The second ‘bikes alive’ action at Kings Cross on Monday 23rd January was less lively than the first. There may have been as many bike riders but the politically-motivated pedestrian element were fewer, and transient football fans were missing completely. The first version featured plenty of low-rent still and movie photographers, the second, one or two heavier-duty paparazzi, I assume they were hoping for a ruck? The pro-photographers were very conspicuous in camouflage jackets, ‘Hi-Viz’ tabards would’ve been more discrete.
A group of one or two hundred riders rotated through the one-way system at a steady walking pace for around forty minutes. I’m pretty sure this kind of behaviour – though it may delay individuals for a few seconds – helps clear the evening rush hour. When one block of motors are held for a minute or two the road ahead is empty, allowing traffic on the adjacent network to flow. I like to ride in the evening and it’s nice to ease the pain of the victims of motor-dependence, but the event felt like a geographically constrained version of ‘Critical Mass’. The attendant Police were calm and unobstructive. They understand that causing trouble will only publicise the event.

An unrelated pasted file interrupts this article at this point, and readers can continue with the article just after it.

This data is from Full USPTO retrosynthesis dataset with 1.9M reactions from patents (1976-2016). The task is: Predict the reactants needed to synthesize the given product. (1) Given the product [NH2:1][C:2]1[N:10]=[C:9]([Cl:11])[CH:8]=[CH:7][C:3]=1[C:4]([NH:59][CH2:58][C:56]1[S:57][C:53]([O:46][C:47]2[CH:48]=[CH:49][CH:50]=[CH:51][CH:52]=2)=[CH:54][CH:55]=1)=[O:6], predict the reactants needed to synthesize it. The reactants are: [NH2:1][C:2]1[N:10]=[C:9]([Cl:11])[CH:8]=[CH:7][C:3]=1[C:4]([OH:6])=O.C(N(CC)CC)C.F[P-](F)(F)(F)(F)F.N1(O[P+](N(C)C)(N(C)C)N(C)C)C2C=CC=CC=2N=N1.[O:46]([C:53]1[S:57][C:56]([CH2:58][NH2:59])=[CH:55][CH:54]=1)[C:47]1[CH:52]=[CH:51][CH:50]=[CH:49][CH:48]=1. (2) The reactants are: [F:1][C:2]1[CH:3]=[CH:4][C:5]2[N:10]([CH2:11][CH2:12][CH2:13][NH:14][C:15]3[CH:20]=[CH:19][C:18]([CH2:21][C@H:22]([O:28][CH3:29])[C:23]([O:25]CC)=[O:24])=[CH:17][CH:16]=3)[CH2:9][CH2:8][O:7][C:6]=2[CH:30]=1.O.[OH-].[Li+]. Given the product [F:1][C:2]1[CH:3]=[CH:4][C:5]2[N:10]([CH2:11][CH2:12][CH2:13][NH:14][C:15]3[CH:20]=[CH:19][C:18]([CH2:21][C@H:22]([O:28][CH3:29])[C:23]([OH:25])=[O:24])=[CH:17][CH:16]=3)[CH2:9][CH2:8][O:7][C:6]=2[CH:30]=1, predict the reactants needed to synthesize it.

Imagine you’re waiting to turn into a main road from a side street. If the traffic on the big road has a maximum speed of 20 kph you can turn into a much smaller gap than if it’s passing at 60 kph. The bars on this graph represent real space. Reducing the maximum speed of traffic increases the capacity of the network.
See how efficiently space is used in Tehran. Without the need for traffic signals, everyone moves slowly but never really stops. Pedestrians cross without haste, panic or delay. It may seem dangerously chaotic to someone used to regimented patterns but everyone has to be vigilant, considerate and empathetic.
To be safe and comfortable riding a bike on roads shared with other traffic you need to take space to create a buffer-zone around you. Sometimes people in vehicles with a potentially higher maximum speed get upset by this. It’s good to be popular – for pragmatic and humane reasons – but if you have to choose between being safe or popular, which one comes first?
Other people on the roads may imagine that you’re their enemy. You don’t have to stop and explain the relationship between the maximum speed of traffic on the network and the network’s capacity to all of them. It’s quite a subtle concept and some of them are not all that clever; but you don’t need to get involved in their delusion that you’re a problem.